October 25, 2016

Osborne faces rebellion over Brexit emergency budget

Britain’s Chancellor of the Exchequer, George Osborne, poses for a photograph with local Remain in the EU campaigners, in Belfast

Finance minister George Osborne said on Wednesday he would introduce an emergency budget if Britain voted to leave the European Union, but 57 of his own Conservative Party’s lawmakers said they would block the measures.

Britons will vote in a referendum on June 23 on whether to stay in the 28-member bloc, and the ruling party is profoundly split with Osborne and Prime Minister David Cameron battling for a “Remain” vote while other senior figures campaign for “Leave”.

With opinion polls showing momentum swinging towards Leave, Osborne intensified the tone of his warnings about the consequences of a so-called Brexit, saying he would respond by increasing taxes and cutting spending.

“We would either have to get more money in by raising taxes like income tax or you have to spend less on the big public services like the health service, or the education system or the defence budget,” Osborne said in an interview on BBC radio.

“The country does not have a plan if we quit the EU. We’d wake up in just over a week’s time with no economic plan for our country, with financial instability, with years of uncertainty and you’d have to cut your cloth accordingly. The country would not be able to afford the size of the public services that we have at the moment,” he said.

The official Vote Leave campaign hit back with a withering statement it said was signed by 57 Conservative lawmakers including former party leader and cabinet minister Iain Duncan Smith, among other well-known figures.

“It is absurd to say that if people vote to take back control from the EU that he would want to punish them in this way. We do not believe that he would find it possible to get support in Parliament for these proposals,” the statement said.

“If the Chancellor is serious then we cannot possibly allow this to go ahead … If he were to proceed with these proposals, the Chancellor’s position would become untenable.”


The government currently has a working majority of 17 in the House of Commons.

The war of words represented an escalation in the internal conflict tearing the Conservative Party apart, and raised the prospect of a government unable to operate normally in the event of a victory for Leave.

The opposition Labour Party, which has 229 lawmakers, has opposed austerity measures for six years, and one of its pro-Brexit members, Gisela Stuart, said her colleagues would never vote for what she called Osborne’s “punishment budget”.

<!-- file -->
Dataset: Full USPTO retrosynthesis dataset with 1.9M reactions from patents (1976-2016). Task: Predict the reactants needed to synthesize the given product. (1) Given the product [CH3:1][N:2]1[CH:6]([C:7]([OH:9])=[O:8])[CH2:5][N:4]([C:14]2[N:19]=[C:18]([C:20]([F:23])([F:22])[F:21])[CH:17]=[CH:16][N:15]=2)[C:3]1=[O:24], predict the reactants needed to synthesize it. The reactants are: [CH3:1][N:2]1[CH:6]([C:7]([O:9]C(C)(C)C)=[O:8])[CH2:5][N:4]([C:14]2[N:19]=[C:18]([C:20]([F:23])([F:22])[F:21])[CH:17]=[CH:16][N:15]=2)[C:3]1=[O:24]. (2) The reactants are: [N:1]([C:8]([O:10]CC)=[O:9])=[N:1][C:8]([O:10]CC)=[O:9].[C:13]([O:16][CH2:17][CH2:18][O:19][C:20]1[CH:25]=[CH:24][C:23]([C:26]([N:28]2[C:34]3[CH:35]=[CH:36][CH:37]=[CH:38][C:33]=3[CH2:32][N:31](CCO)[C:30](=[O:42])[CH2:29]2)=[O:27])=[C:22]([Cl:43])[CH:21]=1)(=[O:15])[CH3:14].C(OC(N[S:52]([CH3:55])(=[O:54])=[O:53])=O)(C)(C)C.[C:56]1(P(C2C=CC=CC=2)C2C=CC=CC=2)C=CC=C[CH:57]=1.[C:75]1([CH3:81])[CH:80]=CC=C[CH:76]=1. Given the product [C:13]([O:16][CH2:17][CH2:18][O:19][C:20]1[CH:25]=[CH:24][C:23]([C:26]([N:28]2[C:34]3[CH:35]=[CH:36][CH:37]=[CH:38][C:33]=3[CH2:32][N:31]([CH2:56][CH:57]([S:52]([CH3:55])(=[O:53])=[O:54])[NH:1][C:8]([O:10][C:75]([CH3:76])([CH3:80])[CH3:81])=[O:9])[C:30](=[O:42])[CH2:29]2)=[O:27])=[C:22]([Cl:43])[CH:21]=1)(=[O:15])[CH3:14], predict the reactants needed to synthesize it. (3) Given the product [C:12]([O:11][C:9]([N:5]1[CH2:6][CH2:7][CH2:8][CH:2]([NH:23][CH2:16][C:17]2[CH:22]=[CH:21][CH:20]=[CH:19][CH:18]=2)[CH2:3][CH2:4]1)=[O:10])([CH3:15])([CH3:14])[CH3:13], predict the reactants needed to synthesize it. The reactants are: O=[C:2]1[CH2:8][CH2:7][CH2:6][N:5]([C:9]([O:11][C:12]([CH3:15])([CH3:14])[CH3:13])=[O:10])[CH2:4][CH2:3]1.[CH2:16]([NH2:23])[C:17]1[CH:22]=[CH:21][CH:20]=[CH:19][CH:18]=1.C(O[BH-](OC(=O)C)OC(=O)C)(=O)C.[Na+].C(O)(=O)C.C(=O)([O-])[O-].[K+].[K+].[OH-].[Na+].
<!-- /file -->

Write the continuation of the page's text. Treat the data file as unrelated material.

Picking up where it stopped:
An opinion poll published late on Tuesday showed the once double-digit lead of the “In” campaign had narrowed to just 1 percentage point. Other polls have shown the “Out” camp ahead, reducing the value of sterling and wiping billions of dollars off global stock markets.

“This isn’t warnings just from a Conservative chancellor, this is real money out there in the real world and this is the irreversible decision we face next Thursday,” Osborne said.

He was due to give a speech later alongside his predecessor as finance minister, Labour’s Alistair Darling, who was in post during Britain’s descent into the financial crisis in 2008.

“I am even more worried now than I was in 2008,” Darling was due to say. “The Leave campaign has no idea, no plan whatsoever.”

According to excerpts of Osborne’s speech circulated by the official Britain Stronger In Europe campaign, he was due to detail 30 billion pounds’ worth of fiscal measures, half from tax increases and half from lower spending, to offset the impact of Brexit on public finances as estimated by independent forecasters.

The basic rate of income tax would rise 2 percentage points to 22 per cent and the higher rate would go up by 3 percentage points to 43 per cent, he was due to say. Inheritance tax rates and duties on alcohol and petrol would also rise.

Spending on health, education and defence, so far largely shielded from Osborne’s six-year push to reduce Britain’s budget deficit, would be cut 2 per cent, and pensions spending would face a similar reduction, according to Osborne’s speech.

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